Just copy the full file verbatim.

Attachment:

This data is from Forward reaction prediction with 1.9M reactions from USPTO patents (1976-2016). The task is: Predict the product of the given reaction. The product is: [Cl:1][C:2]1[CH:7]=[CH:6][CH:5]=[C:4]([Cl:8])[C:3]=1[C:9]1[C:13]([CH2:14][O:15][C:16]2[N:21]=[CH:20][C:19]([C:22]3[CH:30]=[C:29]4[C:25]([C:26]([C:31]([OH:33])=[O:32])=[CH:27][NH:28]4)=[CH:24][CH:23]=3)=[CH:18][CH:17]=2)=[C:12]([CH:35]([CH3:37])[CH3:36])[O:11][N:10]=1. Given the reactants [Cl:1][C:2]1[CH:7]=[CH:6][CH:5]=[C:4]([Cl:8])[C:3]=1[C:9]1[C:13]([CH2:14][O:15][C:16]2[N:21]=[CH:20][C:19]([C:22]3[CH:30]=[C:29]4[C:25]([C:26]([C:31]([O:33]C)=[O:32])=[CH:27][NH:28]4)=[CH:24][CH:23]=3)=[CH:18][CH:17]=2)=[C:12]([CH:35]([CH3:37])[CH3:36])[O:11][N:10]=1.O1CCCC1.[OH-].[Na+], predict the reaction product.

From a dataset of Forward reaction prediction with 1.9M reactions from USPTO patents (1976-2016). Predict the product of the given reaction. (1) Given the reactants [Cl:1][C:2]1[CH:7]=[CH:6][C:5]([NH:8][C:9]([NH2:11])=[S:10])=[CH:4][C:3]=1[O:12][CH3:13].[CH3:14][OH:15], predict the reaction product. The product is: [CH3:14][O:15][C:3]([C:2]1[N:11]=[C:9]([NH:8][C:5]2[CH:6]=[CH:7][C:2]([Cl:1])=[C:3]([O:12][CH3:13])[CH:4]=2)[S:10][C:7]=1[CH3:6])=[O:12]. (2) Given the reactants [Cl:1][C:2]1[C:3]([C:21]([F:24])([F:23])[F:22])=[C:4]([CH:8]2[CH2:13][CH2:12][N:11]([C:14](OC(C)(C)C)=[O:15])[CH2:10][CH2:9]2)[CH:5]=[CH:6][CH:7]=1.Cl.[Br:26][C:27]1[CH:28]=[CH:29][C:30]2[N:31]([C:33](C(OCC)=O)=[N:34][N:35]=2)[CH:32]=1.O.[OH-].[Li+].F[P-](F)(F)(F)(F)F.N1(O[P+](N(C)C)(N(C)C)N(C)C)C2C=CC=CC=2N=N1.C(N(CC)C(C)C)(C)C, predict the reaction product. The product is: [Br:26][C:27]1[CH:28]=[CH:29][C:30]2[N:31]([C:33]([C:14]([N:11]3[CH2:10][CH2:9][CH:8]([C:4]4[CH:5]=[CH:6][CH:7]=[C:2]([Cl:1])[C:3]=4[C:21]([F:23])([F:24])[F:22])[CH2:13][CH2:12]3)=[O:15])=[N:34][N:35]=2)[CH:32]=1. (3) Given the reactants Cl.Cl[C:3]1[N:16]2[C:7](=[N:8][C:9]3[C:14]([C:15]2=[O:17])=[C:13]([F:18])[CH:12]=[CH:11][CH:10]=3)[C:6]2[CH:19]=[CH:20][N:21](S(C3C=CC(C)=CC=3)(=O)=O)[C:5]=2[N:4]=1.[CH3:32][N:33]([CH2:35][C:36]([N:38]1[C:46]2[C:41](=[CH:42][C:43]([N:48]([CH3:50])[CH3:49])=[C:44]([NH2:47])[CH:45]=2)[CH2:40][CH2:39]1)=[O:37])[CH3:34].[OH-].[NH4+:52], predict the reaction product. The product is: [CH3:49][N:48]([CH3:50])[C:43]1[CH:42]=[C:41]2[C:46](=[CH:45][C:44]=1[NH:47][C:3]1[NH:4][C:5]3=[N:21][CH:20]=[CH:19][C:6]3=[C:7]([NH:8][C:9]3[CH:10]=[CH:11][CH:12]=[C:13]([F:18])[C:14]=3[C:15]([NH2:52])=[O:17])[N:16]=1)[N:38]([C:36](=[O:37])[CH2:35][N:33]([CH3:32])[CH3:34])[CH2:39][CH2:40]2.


This data is from Forward reaction prediction with 1.9M reactions from USPTO patents (1976-2016). The task is: Predict the product of the given reaction. The product is: [Cl:1][C:2]1[CH:7]=[CH:6][CH:5]=[C:4]([Cl:8])[C:3]=1[C:9]1[C:13]([CH2:14][O:15][C:16]2[N:21]=[CH:20][C:19]([C:22]3[CH:30]=[C:29]4[C:25]([C:26]([C:31]([OH:33])=[O:32])=[CH:27][NH:28]4)=[CH:24][CH:23]=3)=[CH:18][CH:17]=2)=[C:12]([CH:35]([CH3:37])[CH3:36])[O:11][N:10]=1. Given the reactants [Cl:1][C:2]1[CH:7]=[CH:6][CH:5]=[C:4]([Cl:8])[C:3]=1[C:9]1[C:13]([CH2:14][O:15][C:16]2[N:21]=[CH:20][C:19]([C:22]3[CH:30]=[C:29]4[C:25]([C:26]([C:31]([O:33]C)=[O:32])=[CH:27][NH:28]4)=[CH:24][CH:23]=3)=[CH:18][CH:17]=2)=[C:12]([CH:35]([CH3:37])[CH3:36])[O:11][N:10]=1.O1CCCC1.[OH-].[Na+], predict the reaction product.

From a dataset of Forward reaction prediction with 1.9M reactions from USPTO patents (1976-2016). Predict the product of the given reaction. (1) Given the reactants [Cl:1][C:2]1[CH:7]=[CH:6][C:5]([NH:8][C:9]([NH2:11])=[S:10])=[CH:4][C:3]=1[O:12][CH3:13].[CH3:14][OH:15], predict the reaction product. The product is: [CH3:14][O:15][C:3]([C:2]1[N:11]=[C:9]([NH:8][C:5]2[CH:6]=[CH:7][C:2]([Cl:1])=[C:3]([O:12][CH3:13])[CH:4]=2)[S:10][C:7]=1[CH3:6])=[O:12]. (2) Given the reactants [Cl:1][C:2]1[C:3]([C:21]([F:24])([F:23])[F:22])=[C:4]([CH:8]2[CH2:13][CH2:12][N:11]([C:14](OC(C)(C)C)=[O:15])[CH2:10][CH2:9]2)[CH:5]=[CH:6][CH:7]=1.Cl.[Br:26][C:27]1[CH:28]=[CH:29][C:30]2[N:31]([C:33](C(OCC)=O)=[N:34][N:35]=2)[CH:32]=1.O.[OH-].[Li+].F[P-](F)(F)(F)(F)F.N1(O[P+](N(C)C)(N(C)C)N(C)C)C2C=CC=CC=2N=N1.C(N(CC)C(C)C)(C)C, predict the reaction product. The product is: [Br:26][C:27]1[CH:28]=[CH:29][C:30]2[N:31]([C:33]([C:14]([N:11]3[CH2:10][CH2:9][CH:8]([C:4]4[CH:5]=[CH:6][CH:7]=[C:2]([Cl:1])[C:3]=4[C:21]([F:23])([F:24])[F:22])[CH2:13][CH2:12]3)=[O:15])=[N:34][N:35]=2)[CH:32]=1. (3) Given the reactants Cl.Cl[C:3]1[N:16]2[C:7](=[N:8][C:9]3[C:14]([C:15]2=[O:17])=[C:13]([F:18])[CH:12]=[CH:11][CH:10]=3)[C:6]2[CH:19]=[CH:20][N:21](S(C3C=CC(C)=CC=3)(=O)=O)[C:5]=2[N:4]=1.[CH3:32][N:33]([CH2:35][C:36]([N:38]1[C:46]2[C:41](=[CH:42][C:43]([N:48]([CH3:50])[CH3:49])=[C:44]([NH2:47])[CH:45]=2)[CH2:40][CH2:39]1)=[O:37])[CH3:34].[OH-].[NH4+:52], predict the reaction product. The product is: [CH3:49][N:48]([CH3:50])[C:43]1[CH:42]=[C:41]2[C:46](=[CH:45][C:44]=1[NH:47][C:3]1[NH:4][C:5]3=[N:21][CH:20]=[CH:19][C:6]3=[C:7]([NH:8][C:9]3[CH:10]=[CH:11][CH:12]=[C:13]([F:18])[C:14]=3[C:15]([NH2:52])=[O:17])[N:16]=1)[N:38]([C:36](=[O:37])[CH2:35][N:33]([CH3:32])[CH3:34])[CH2:39][CH2:40]2.